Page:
Families who have been waiting to make a high school decision until they know the status of the Commons Building now have that piece of information. But some are still unsure about what “choicing out” means if they want to choice back to their boundary school in the future.
Brian Eschbacher from DPS created these examples to clarify for high school students:
The only way that a Stapleton resident forfeits their right to a seat at Northfield is if they actually get in to another DPS school. Just putting a school #1 and being put on that waitlist does not forfeit your right to a seat at your boundary school. And if a family gets a call from that waitlist school after choice occurs, they have the right to decline the seat.
Family puts East #1, Northfield #2. They are waitlisted at East. They then get in to Northfield since they are guaranteed there. If East calls the family in April and offers them a seat, the family can decline and will still attend Northfield.
Family puts East #1, Northfield #2. They get in to East. They have now forfeited their seat at Northfield. If the family changes their mind over the summer and no longer wants to go to East, they have already forfeited their seat at Northfield and now will have to go on the waitlist for Northfield. The boundary has no bearing on the waitlist at this point, it’s first-come first-serve.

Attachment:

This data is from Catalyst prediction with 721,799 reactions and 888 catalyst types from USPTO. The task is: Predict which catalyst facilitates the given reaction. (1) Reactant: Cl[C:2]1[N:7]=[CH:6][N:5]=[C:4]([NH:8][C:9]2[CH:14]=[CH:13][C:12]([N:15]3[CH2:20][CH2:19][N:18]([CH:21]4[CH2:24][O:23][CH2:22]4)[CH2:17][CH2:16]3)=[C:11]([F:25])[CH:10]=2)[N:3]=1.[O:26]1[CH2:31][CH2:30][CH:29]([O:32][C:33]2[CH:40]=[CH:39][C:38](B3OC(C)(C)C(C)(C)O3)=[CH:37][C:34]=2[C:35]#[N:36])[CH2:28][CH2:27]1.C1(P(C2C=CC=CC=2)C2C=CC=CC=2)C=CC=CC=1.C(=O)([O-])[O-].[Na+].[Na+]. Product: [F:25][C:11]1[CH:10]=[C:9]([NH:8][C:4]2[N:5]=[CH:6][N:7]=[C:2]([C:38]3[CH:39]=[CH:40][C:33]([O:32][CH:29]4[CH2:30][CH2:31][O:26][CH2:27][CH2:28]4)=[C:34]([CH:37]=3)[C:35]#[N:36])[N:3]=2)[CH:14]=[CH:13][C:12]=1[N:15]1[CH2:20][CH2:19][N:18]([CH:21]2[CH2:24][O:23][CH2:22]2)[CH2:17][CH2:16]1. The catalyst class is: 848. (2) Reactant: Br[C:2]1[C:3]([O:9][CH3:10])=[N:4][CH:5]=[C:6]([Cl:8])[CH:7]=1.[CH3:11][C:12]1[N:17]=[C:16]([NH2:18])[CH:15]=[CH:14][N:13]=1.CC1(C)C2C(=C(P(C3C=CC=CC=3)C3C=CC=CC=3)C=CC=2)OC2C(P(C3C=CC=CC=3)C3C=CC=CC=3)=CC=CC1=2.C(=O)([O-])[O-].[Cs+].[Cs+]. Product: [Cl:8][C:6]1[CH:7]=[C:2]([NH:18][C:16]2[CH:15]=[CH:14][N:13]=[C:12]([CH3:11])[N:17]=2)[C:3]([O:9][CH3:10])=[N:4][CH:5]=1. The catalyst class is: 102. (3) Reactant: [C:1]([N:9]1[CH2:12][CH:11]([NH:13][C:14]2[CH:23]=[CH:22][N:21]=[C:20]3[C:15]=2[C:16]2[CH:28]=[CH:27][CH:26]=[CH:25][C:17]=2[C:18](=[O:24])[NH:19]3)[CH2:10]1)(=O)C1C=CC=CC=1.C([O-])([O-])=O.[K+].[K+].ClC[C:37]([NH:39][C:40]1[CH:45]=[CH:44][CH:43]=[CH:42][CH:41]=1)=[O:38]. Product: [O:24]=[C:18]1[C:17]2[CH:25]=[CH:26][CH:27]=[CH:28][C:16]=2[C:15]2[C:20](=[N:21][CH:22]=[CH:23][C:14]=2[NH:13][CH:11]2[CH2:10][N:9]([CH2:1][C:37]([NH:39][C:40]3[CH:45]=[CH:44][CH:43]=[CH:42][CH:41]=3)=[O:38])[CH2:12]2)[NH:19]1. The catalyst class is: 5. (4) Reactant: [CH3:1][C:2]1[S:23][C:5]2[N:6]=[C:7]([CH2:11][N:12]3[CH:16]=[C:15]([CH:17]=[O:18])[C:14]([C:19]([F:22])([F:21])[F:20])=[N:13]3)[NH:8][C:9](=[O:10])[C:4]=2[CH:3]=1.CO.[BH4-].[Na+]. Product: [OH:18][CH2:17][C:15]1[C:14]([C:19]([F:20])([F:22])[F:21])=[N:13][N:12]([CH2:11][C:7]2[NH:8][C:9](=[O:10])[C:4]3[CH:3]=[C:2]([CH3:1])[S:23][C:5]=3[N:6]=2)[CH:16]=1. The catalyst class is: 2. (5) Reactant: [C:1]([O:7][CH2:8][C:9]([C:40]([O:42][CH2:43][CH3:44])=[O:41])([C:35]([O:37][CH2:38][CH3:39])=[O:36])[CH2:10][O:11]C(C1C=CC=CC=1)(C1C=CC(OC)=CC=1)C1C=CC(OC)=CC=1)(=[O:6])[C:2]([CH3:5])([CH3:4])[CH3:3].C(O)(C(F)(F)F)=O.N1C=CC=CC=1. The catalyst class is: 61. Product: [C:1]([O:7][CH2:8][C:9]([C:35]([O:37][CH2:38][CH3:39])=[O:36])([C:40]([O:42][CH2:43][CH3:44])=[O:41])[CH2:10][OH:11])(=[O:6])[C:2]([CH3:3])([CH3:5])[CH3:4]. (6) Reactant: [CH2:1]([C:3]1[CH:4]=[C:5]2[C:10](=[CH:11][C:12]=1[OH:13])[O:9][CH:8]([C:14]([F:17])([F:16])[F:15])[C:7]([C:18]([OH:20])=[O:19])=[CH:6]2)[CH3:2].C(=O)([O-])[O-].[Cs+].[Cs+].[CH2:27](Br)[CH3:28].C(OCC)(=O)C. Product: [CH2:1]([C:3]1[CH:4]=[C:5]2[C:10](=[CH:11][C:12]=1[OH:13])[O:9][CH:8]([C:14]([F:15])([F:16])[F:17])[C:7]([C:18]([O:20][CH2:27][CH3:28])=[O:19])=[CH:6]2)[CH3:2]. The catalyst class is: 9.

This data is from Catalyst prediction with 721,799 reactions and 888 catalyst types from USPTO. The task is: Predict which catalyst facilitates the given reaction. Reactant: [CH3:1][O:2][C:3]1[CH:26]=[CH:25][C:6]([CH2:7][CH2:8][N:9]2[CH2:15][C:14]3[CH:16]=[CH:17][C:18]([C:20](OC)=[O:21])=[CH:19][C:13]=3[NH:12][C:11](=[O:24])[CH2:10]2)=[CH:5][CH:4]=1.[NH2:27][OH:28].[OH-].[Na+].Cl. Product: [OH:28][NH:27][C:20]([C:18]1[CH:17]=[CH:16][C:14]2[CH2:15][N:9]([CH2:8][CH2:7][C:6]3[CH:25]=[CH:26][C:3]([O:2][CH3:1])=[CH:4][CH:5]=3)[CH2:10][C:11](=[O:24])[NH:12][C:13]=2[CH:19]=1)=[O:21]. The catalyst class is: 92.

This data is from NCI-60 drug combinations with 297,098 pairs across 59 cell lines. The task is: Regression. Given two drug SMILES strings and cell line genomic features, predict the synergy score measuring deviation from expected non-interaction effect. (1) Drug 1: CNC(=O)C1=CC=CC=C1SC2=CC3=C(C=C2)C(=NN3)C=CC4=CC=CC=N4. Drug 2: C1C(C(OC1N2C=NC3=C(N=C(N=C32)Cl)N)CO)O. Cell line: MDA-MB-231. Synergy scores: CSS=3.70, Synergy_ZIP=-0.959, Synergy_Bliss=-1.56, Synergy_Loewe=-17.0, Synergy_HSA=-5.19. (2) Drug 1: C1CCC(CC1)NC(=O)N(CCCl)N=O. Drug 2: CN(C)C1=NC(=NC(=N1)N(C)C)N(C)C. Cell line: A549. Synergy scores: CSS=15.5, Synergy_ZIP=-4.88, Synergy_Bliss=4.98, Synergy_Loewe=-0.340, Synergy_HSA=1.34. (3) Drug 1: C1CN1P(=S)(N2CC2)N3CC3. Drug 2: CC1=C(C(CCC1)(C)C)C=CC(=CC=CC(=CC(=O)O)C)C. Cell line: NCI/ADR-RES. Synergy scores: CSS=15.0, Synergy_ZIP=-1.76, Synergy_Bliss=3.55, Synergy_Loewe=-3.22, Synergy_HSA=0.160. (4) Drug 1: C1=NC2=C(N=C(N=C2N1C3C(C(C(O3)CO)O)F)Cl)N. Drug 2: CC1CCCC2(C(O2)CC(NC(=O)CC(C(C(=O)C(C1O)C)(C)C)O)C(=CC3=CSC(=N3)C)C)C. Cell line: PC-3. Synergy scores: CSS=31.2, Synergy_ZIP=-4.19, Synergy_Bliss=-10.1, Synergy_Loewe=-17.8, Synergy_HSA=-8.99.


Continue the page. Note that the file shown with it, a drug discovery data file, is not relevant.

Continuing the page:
What happens the next year?
If a student is accepted at a school other than their neighborhood boundary school during the SchoolChoice Round 1 process, the new school becomes their school of record and the neighborhood boundary school seat is released. Should a family want to return to their neighborhood boundary school, they will need to fill out a SchoolChoice form for the first year they want to return. It is very important to note that though they are not guaranteed to return to their neighborhood boundary school, they do receive a priority as a neighborhood student.
Reestablishing neighborhood priority
Once elementary or middle school students reach the next new school entry point (middle or high school) they go back to having neighborhood priority.
What are the chances of getting into a non-boundary high school?
The odds of getting to a non-boundary school can be found using the SchoolMatch tool at http://schoolmatch.dpsk12.org/index.aspx
For example, enter 2015-16 as the year and 9th grade, then click on a school and scroll down until you get to the section “How hard was it to get in to this school last year?” For East High School, there were 699 seats total, 403 for non-boundary students, and 556 students had East prioritized. So the odds were pretty good you would get in. 403 of those students got in, 153 were on the waitlist.
Further questions? Call the Northeast Choice office at 720-423-7627.